I’ve seen variations on this question before and have always felt a bit stumped. On the one hand, they’re my books. I love each of them. Read ones represent adventures and loved characters; unread ones represent anticipated fun. I have books that were given to me and therefore are tied to a specific person. I also have books that I bought and therefore represent a monetary investment. (Hi, my name is Shae, and I’m probably the cheapest person you’ve ever met.)

On the other hand, when you get right down to it, they’re just books. They’re not photographs or trophies or any other kind of memento that can’t be replaced. If they burn, you go out and buy another copy. Yeah, it will take a while, since you’ll have to spread the cost around, but still. They’re not one of a kind.

So, for me, I split the question two ways. First, I have the books that I would save in an honest-to-goodness fire (provided I could do so without dying.) I would save my copies of The Queen’s Thief series by Megan Whalen Turner and my bound collection of The Lord of the Rings by J.R.R. Tolkien, because I have too many memories tied up in their pages. I would also rescue my copies of Code Name Verity and Rose Under Fire by Elizabeth Wein, Dark Triumph by Robin LaFevers, Alienated by Melissa Landers, Babushka Baba Yaga by Patricia Polacco, and The Two Princesses of Bamarre by Gail Carson Levine, because they all have very nice inscriptions in them that I can’t replace.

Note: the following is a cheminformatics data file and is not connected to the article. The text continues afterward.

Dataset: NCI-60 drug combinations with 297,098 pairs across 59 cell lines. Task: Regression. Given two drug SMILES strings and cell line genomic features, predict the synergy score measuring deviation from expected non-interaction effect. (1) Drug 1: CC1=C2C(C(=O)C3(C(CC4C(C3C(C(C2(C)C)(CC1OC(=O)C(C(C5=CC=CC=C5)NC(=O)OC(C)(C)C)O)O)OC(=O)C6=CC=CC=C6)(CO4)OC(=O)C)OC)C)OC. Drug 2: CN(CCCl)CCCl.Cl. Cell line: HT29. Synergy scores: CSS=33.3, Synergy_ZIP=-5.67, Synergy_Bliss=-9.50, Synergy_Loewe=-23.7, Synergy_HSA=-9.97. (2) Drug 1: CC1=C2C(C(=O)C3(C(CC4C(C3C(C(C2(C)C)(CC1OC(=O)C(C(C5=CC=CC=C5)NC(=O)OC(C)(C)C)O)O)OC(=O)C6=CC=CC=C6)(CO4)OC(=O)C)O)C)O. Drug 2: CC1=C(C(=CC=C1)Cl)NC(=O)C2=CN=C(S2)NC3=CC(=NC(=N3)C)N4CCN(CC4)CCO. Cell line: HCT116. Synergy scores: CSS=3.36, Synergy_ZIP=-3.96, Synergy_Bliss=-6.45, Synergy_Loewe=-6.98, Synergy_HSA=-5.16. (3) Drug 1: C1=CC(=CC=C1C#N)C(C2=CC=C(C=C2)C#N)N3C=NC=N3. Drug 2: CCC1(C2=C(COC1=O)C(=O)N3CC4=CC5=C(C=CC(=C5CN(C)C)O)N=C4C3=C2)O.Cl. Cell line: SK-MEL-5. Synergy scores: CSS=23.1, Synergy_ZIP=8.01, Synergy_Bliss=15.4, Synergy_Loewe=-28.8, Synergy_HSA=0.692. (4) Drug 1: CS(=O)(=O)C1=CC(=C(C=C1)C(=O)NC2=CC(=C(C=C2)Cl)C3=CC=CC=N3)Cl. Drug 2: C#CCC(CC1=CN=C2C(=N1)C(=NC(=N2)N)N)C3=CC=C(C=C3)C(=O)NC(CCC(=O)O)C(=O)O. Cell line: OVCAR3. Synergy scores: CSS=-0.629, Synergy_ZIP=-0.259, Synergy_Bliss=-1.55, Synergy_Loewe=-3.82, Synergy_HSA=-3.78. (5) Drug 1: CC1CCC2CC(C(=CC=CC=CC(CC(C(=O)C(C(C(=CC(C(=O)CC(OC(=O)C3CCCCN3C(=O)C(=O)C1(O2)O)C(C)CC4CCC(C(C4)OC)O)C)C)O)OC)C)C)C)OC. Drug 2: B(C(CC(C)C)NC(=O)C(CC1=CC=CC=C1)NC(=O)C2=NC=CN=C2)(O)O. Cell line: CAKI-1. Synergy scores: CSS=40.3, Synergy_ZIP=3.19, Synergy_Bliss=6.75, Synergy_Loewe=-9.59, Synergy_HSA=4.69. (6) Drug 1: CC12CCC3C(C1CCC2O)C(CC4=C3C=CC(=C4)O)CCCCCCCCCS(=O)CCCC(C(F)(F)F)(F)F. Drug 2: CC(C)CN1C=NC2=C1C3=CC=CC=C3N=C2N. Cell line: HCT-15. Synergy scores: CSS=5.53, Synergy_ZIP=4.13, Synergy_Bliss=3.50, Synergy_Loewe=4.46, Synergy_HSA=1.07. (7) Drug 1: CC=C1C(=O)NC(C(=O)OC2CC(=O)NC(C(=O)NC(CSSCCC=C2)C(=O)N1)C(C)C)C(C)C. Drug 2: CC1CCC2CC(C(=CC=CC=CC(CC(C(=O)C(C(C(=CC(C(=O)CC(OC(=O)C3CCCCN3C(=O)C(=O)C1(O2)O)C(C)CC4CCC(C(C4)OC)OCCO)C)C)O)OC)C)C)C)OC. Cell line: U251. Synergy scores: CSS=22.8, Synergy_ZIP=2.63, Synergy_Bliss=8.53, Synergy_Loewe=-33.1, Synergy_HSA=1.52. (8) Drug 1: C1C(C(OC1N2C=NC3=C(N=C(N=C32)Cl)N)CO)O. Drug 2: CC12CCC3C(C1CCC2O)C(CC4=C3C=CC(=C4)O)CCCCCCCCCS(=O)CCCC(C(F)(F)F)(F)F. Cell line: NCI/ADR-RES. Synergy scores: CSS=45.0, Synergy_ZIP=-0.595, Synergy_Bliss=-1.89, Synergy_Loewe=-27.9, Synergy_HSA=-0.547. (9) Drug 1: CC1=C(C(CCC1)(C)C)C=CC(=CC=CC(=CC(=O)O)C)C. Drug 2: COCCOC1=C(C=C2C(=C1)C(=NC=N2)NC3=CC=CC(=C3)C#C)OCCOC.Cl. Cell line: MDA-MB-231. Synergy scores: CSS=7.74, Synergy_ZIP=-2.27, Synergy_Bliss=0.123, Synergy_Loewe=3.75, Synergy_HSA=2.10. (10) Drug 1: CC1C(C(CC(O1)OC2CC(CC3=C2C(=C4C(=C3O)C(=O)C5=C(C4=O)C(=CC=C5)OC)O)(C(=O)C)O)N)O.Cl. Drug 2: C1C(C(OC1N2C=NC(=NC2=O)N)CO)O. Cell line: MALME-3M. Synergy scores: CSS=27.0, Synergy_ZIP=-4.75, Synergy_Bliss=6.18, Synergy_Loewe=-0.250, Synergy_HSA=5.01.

If, however, the fire in question were some kind of magical erasing fire that would knock every book it touched out of existence (thereby making it truly irreplaceable), my list would change a bit. All the Turner, Tolkien, and Wein books stay on the list. No way I’m going through life without those. Dark Triumph stays on the list, but the rest of the series gets added as well. Babushka Baba Yaga gets saved (childhood fave), and I’d add Rae Carson’s and Leigh Bardugo’s books to the pile, along with Rilla of Ingleside by L.M. Montgomery, The Book Thief by Markus Zusak… and I’d probably still keep adding, but my arms are only so long and so strong. Thank goodness this question only pertains to books that I own.

And now I’m feeling a little panicky as I picture the rest of my books going up in flames, so let me pass the question back to you.

Which books would YOU save?